In a digital society, writing notes may seem as old-fashioned as churning your own butter. However, it's the rarity and personal attention that make them stand out more than ever. Not to mention, December 7th is Letter Writing Day!
If you want to strengthen your relationship with someone, drop them a line.
1. Know your purpose. Strike the right tone by clarifying what you want to accomplish. Maybe you want to express your esteem for a colleague who is retiring, or perhaps you're following up on a sales call, so being persuasive is a high priority. In 2020, it may just be that you are acknowledging a small triumph in a tough year. Regardless of the purpose, start with a little Habit 2: Begin With the End in Mind.
2. Act promptly. Sometimes speed reduces the pressure to be profound. A brief thank you suffices when you get it out the next day. If you dawdle, you wind up struggling for words. And Heaven knows, no one wants to struggle with doing something nice for someone!
3. Take a good look at your handwriting. The more you type, the more your penmanship may deteriorate. It's usually okay to use your keyboard if your handwriting has become illegible or messy, but, I implore you, give it the ol' college try before you decide to type. Even hand printed is a step up from typing!
4. Strive to be concise. If you lack the time to compose long letters, relax. Many people prefer a paragraph or two rather than ten pages that they'll have to find time to read. Not usually a problem in this day and age of Short Message Service, but don't use "text speak" in your letters either. Later should be later and not l8r in a written message!
5. Practice on the people close to you. If you've grown rusty at anything but texting, brush up by communicating with your loved ones. Your grandmother will love anything you have to say and kids will be thrilled to find something addressed to them in the mail. My daughter will be 26 soon, and she still loves handwritten letters and cards in the mail!
1. Make people feel like an insider. Share interesting and useful information. We forge relationships by looking for commonalities with people, so capitalize on whatever that commonality is and build upon it. Live in the same town? Share a new restaurant you tried. Both like dogs? Tell a funny story about yours.
2. Rekindle old connections. Get back in touch with people you've lost track of. They may miss you too. Becoming Facebook friends with your best friend from childhood is not the same as sending them a card recounting a favorite activity you used to do together. My best friend from childhood sent me an old Yahtzee score sheet she found in her game with my name on it. It brought back all the hours we spent playing Yahtzee as kids!
3. Find new friends. Reach out to people you want to get to know better. Ask the person seated next to you at a dinner party for their card so you can send a note and continue the conversation. OK, so not a thing this year, but here's hoping it's a thing next year!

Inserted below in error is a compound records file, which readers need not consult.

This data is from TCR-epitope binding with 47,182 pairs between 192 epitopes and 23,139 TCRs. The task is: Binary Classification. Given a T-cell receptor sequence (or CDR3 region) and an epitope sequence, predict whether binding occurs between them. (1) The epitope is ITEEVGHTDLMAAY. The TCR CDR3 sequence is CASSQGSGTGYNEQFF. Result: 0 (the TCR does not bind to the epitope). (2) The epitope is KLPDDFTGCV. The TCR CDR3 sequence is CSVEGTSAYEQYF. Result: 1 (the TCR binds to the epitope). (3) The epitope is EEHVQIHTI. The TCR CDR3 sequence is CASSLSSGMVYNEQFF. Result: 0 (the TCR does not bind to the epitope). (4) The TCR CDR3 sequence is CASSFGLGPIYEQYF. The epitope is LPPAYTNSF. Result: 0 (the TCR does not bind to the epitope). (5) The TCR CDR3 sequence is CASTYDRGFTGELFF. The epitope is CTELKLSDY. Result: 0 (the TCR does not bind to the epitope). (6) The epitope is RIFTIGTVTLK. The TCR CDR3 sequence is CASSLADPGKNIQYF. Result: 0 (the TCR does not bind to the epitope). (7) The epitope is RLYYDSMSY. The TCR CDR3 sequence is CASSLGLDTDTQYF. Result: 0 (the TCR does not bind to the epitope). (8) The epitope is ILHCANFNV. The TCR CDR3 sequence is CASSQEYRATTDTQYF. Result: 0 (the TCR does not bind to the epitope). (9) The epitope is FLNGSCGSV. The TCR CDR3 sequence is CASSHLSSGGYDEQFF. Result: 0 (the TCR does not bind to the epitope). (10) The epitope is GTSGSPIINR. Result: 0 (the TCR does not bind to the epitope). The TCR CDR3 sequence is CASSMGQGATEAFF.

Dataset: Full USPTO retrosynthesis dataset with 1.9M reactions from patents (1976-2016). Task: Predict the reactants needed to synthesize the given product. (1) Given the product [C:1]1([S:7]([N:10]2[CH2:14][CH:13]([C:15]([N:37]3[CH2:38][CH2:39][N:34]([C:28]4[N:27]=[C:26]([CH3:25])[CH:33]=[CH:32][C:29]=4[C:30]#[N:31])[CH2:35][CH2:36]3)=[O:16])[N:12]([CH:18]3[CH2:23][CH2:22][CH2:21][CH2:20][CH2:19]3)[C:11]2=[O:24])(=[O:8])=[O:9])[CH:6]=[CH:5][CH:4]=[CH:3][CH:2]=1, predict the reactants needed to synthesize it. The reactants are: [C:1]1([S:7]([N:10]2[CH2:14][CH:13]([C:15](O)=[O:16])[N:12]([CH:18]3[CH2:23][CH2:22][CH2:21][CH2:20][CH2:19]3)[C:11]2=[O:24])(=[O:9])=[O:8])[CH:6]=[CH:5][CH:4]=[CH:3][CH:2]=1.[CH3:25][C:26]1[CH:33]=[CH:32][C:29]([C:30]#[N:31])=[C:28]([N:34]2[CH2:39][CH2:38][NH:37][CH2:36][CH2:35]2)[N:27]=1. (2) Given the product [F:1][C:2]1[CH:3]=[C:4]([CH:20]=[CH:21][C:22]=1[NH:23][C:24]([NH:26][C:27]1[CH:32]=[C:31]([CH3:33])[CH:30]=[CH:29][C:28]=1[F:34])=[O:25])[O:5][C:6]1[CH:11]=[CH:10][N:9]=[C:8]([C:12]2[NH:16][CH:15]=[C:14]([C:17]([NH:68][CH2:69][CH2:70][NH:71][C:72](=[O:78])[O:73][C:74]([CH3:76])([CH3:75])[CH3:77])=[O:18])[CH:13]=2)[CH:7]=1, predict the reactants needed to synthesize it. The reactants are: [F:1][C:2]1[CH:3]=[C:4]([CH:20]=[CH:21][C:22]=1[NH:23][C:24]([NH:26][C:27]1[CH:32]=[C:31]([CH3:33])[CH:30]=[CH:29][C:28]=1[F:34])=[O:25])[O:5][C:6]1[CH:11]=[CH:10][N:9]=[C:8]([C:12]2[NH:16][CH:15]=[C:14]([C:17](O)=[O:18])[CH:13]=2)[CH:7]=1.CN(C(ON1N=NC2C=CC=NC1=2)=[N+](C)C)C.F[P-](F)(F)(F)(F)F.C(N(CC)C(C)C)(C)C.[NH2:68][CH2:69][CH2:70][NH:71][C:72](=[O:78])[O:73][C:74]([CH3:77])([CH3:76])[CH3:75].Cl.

4. Offer praise. Everyone appreciates positive reinforcement, so send a note of praise to someone. Send a card to the co-worker who stayed late to help you with a big project or the cousin who shared an old picture of your grandparents online.
5. Follow up. Sometimes a note is just a first step. Pick up the phone and confirm your lunch date. You've caught their attention with something handwritten, now build on that to further the relationship.
6. Help kids get started. Children who grow up writing notes will have an edge in their business and social life. Turn thank you notes into a fun family activity or help your child send that letter to Santa this year.
7. Shop for stationery. Browse online or visit a local shop for paper that appeals to you. Pick a fun style that expresses your personality or keep it simple and elegant. If you're the DIY type, look for templates online. You can also recycle greeting cards by tearing off the picture and writing on the back like a postcard. I'm always up for a reduce, reuse, or recycle project!
8. Take a multimedia approach. Traditional notes blend well with newer technology. Throw in pictures and videos to get your point across.
9. Attach gifts. A note is often all you need, but sometimes you feel more generous. When you add a gift inscription on the title page of a book, your friend will think of you every time they read it.
10. Be creative. You can place a note anywhere, so think of creative places to leave messages. Write something endearing in lipstick on a mirror. Post a reminder in your child's lunch box or use sidewalk chalk on your driveway to welcome them home from camp. When I send my daughter a letter, I always include a timely limerick or two. She finds them funny and I get to exercise my rhyming mojo periodically!
A well-phrased message received at the right time can help you land a job or make a loved one smile. Notes are a quick and inexpensive way to impress people with your courtesy and thoughtfulness and are a pretty sure bet to build relationships.
My challenge for you is this: drop a handwritten note or two in the mail on Monday. In a year where video call fatigue is real, any recipient is sure to be grateful to not have to stare at a glowing rectangle for a few minutes while they bask in feeling special.
Leaving you with this from the lighter side: Life is not a fairy tale. If you lose your shoe at midnight, you are most likely drunk.